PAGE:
*Editor's Note: Shortly after publishing, Millage was asked to join the team in Toyko after a teammate was unable to make the trip. You can read more here.
Last week, 20 athletes — U of I students and alums — departed Champaign-Urbana for Tokyo for the 2020 Paralympic Games. For the first time since the 2008 games in Beijing, sitting volleyball player Nichole Millage was not among them. This year she fell just short of making the team, and was named an alternate. She’d planned to retire after the Tokyo games, and this was not exactly the exit she’d envisioned. However, after helping Team USA bring home two silver medals and finally a gold in Rio, she’s cemented a pretty stellar 16 year career in the sport.
I spoke with Millage about her experiences and the upcoming games.
She was first introduced to sitting volleyball at an Amputee Coalition of America conference in 2004. Having played volleyball as a Centennial High School student, the sport was a perfect fit. She attended her first training camp in 2005. “It was the hardest thing I’ve ever done,” said Millage. “It was very intimidating.” With encouragement from the other athletes, she stuck with it. The main training facility for the Team USA is at the University of Central Oklahoma in Edmond. In 2007, she made the decision to move there, finish her degree (and complete a master’s), and train full time. After winning silver in two straight Paralympic games, narrowly losing to China both times, Millage was ready to come home and settle in Champaign. She started her position with the City of Champaign and trained on her own, eventually making the Rio team that went on to finally win gold.
The gold medal inspired her to hang in for another four years, and when team selection came up for Tokyo, after the games were delayed a year, she was shocked to learn she wouldn’t be competing. She’d just come off of an international tournament in the Netherlands, where the team had won gold, and felt solid. “It definitely has been a very difficult month, just expressing disappointment, but also trying to still be happy for my teammates...then also during that time watching the Olympics. There are just a lot of emotions right now.”
Still, Millage is proud of her accomplishments. “I’m pretty proud of being a 44 year old that can still kick some butt on the team. I’m proud of myself for sticking through Tokyo. I’m proud of how far I got. I obviously wanted it to end in a different way.”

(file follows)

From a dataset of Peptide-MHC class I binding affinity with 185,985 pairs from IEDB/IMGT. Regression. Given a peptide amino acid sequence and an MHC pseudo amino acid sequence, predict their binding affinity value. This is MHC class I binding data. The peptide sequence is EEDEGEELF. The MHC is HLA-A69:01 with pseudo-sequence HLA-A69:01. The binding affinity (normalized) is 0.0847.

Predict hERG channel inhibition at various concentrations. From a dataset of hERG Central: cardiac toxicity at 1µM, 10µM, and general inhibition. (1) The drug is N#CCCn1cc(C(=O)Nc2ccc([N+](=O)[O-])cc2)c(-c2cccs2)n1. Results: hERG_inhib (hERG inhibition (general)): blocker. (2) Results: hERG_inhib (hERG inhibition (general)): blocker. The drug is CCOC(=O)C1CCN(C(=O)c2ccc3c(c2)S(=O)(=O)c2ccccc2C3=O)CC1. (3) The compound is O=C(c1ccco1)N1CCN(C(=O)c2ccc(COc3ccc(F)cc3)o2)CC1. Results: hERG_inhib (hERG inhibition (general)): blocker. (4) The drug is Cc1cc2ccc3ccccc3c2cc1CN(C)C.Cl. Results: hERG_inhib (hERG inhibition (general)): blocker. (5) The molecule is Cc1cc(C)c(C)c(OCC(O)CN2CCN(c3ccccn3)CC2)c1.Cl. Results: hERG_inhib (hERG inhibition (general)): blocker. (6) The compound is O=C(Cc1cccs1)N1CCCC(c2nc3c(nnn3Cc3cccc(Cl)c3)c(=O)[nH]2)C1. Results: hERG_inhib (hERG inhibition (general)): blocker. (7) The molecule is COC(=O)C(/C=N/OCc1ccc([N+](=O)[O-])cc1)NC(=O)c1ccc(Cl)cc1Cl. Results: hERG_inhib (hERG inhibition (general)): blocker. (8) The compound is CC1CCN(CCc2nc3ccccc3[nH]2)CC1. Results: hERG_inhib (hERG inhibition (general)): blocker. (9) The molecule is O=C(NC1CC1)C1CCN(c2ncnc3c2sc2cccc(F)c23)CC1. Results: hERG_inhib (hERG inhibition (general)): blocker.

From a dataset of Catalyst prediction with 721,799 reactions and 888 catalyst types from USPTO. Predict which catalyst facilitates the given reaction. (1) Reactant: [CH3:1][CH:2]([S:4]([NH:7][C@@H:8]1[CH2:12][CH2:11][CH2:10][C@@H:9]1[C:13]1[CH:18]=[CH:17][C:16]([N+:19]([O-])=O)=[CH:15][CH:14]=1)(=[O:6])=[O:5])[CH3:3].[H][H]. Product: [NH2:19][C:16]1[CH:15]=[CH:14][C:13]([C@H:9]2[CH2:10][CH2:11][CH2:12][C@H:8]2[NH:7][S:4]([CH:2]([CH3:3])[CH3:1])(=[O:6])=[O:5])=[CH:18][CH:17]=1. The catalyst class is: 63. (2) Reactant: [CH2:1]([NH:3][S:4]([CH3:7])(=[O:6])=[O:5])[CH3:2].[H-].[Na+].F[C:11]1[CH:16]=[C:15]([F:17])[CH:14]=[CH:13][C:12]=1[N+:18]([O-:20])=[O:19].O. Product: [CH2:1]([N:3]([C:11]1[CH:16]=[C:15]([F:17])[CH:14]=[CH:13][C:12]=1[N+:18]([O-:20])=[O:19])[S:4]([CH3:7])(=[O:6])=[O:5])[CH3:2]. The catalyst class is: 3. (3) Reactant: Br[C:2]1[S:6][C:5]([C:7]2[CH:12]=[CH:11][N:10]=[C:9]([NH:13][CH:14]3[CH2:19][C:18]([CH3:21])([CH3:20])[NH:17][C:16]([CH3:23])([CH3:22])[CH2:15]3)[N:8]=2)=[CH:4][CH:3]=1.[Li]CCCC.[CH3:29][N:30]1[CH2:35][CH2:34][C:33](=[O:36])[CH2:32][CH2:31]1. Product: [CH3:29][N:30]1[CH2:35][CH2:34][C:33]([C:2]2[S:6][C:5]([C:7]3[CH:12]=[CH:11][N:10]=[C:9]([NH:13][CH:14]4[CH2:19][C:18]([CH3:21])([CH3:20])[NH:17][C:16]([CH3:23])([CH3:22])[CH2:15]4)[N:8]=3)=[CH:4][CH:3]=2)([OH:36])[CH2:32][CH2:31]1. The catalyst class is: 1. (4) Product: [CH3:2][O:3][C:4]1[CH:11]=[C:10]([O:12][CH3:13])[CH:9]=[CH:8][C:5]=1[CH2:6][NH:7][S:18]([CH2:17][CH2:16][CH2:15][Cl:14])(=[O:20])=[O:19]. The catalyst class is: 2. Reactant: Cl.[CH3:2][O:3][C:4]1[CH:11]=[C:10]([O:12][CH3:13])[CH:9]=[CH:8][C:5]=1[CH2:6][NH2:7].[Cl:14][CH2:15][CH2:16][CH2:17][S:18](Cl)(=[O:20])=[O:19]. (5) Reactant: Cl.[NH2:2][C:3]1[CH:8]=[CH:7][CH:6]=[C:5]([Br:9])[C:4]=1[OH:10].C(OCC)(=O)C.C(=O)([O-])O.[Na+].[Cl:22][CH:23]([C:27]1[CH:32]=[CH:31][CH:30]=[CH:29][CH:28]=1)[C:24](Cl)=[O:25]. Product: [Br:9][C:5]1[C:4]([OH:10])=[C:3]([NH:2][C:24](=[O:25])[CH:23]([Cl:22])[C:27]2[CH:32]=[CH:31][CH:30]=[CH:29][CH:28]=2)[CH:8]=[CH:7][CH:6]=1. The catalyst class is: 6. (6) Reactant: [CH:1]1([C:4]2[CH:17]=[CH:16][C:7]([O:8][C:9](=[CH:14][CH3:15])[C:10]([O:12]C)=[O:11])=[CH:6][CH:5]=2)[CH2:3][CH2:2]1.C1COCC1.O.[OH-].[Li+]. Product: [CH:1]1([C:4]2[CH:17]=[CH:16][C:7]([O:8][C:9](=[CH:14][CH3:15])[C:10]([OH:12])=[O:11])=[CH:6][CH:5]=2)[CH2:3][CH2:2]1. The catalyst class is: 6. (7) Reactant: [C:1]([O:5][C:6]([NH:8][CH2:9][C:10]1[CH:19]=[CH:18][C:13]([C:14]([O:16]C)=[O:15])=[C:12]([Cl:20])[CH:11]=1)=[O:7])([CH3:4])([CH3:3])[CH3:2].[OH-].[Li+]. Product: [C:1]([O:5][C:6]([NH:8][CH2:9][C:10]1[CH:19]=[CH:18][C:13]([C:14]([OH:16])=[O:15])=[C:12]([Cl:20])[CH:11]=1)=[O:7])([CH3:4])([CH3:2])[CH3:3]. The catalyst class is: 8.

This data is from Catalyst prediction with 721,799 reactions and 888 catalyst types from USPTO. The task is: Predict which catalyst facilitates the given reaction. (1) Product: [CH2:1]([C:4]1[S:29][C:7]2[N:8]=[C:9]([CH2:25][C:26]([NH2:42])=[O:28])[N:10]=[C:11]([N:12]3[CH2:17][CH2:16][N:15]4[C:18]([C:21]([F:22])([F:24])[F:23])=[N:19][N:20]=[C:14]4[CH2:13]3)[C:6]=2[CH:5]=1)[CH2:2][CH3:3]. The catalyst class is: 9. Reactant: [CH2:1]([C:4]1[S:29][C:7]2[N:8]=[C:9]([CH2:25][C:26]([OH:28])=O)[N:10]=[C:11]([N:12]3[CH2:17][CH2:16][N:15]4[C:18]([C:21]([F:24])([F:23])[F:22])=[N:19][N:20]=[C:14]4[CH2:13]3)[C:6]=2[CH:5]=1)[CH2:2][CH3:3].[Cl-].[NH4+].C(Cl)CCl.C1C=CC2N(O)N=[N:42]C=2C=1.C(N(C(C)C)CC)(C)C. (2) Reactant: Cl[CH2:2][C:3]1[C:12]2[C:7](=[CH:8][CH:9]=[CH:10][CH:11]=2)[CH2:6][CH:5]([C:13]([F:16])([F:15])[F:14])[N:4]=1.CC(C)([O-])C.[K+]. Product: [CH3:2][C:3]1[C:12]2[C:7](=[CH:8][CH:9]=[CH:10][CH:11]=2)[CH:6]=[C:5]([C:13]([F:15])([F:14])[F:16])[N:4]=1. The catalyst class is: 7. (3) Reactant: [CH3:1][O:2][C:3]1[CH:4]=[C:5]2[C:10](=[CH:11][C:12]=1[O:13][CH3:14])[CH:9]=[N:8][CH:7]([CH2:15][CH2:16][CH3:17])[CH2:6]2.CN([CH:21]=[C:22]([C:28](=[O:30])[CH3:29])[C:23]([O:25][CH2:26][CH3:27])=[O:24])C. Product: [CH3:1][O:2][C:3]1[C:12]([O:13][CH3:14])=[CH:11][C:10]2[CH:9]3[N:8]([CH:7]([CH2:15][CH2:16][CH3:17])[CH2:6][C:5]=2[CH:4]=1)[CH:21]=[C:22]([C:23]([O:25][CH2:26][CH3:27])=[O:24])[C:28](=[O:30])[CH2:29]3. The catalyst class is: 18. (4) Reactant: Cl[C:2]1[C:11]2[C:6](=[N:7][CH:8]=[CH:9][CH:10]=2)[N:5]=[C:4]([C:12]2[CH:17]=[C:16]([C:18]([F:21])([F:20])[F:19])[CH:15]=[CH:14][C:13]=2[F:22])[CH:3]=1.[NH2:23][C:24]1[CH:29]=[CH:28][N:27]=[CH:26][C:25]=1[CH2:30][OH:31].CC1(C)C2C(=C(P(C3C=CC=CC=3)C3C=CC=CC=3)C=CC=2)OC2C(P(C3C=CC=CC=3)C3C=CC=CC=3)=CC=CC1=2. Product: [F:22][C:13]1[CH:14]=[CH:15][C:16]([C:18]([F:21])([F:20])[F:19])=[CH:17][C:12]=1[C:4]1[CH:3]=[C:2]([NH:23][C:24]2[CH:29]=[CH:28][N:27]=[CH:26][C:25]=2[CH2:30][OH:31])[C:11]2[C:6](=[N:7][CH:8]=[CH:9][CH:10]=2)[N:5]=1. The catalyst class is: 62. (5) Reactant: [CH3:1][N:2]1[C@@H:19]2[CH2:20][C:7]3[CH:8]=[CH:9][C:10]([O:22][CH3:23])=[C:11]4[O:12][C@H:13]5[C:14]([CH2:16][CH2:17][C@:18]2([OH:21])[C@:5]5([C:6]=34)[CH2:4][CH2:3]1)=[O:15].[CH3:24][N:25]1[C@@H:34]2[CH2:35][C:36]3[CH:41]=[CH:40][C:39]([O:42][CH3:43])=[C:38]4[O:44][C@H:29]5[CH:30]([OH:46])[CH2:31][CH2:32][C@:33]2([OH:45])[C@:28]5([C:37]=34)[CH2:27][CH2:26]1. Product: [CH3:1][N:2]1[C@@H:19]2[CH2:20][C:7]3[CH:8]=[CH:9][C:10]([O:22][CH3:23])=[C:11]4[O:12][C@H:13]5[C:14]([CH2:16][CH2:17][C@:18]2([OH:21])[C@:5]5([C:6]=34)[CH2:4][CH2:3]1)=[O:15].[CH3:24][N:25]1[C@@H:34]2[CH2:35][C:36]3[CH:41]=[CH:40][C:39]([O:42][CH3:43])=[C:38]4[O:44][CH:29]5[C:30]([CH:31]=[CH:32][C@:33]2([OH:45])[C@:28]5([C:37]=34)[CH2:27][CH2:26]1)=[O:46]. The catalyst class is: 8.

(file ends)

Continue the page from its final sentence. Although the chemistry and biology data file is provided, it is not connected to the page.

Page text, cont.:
She was able to find some closure last month, as the team gathered for a final training camp before leaving for Tokyo. “I struggled at first, figuring out how I was going to do that...after having a week or so to reflect on things, I was like well, I have to go to my last camp. I have to have a proper ending with my team....It was the hardest thing I’ve ever done in my life, and it was also completely wonderful because my team celebrated my 16 year career. There were a lot of tears, but nobody makes me laugh and have as much fun as my team.”
Millage is ready to move forward — going on actual vacation with her vacation days, relaxing, and continuing to pour herself into the work she does for the city.
First, she’ll be tuning in to watch the games as they unfold next week, beginning August 24th. She is hoping that viewers will show the same excitement for these athletes as those that competed in the Olympics. If you’re here in C-U, there are so many athletes that live and train here to watch and cheer for throughout the week.
NBC is significantly increasing their coverage of the Paralympics this time, devoting more that 1200 hours throughout the course of the games. You’ll be able to watch highlights during prime time, just as you did during the Olympics, as well as catch events on NBCSN, online and through NBC Sports App, and on Peacock.
I feel like there's already been a lot of good exposure on TV. I've seen so many commercials geared toward paralympics and paralympic athletes and it's exciting to see all of that. I feel like more and more people are understanding what the Paralympics are, and who they’re for, and these athletes work just as hard and put just as much time in training, time, energy, and effort as Olympic athletes.
This will also be the first time that Paralympic medal winners will earn the same amount as Olympic medal winners.
U of I alum Tatyana McFadden. Photo from Paralympic.org.
So, what events should you check out next week, in addition to sitting volleyball and the slew of wheelchair racers from U of I? Millage has a few suggestions.
I know a lot of the wheelchair rugby guys. That's a really fun sport to watch. There's a documentary about it called Murderball. It's quite a few years old now, but it gives you an idea of what the sport is like and how intense it is. I know a lot of the wheelchair basketball guys as well. All of our teams are in a good position to go out there and win gold. There are so many interesting sports. There's goalball, which is inside of a gym and they're trying to throw a ball into a net, but it's all athletes that are vision-impaired. The ball makes noise, it has like a rattle inside of it.The gym has to be fairly quiet, and they're trying to quietly throw the ball past the blind goalie.
You can read more about the U of I athletes here. Be sure to follow Disability Resources and Educational Services on Twitter for updates. The University of Illinois is an elite training ground for paralympians, wheelchair athletes in particular. Read a little about the storied history here.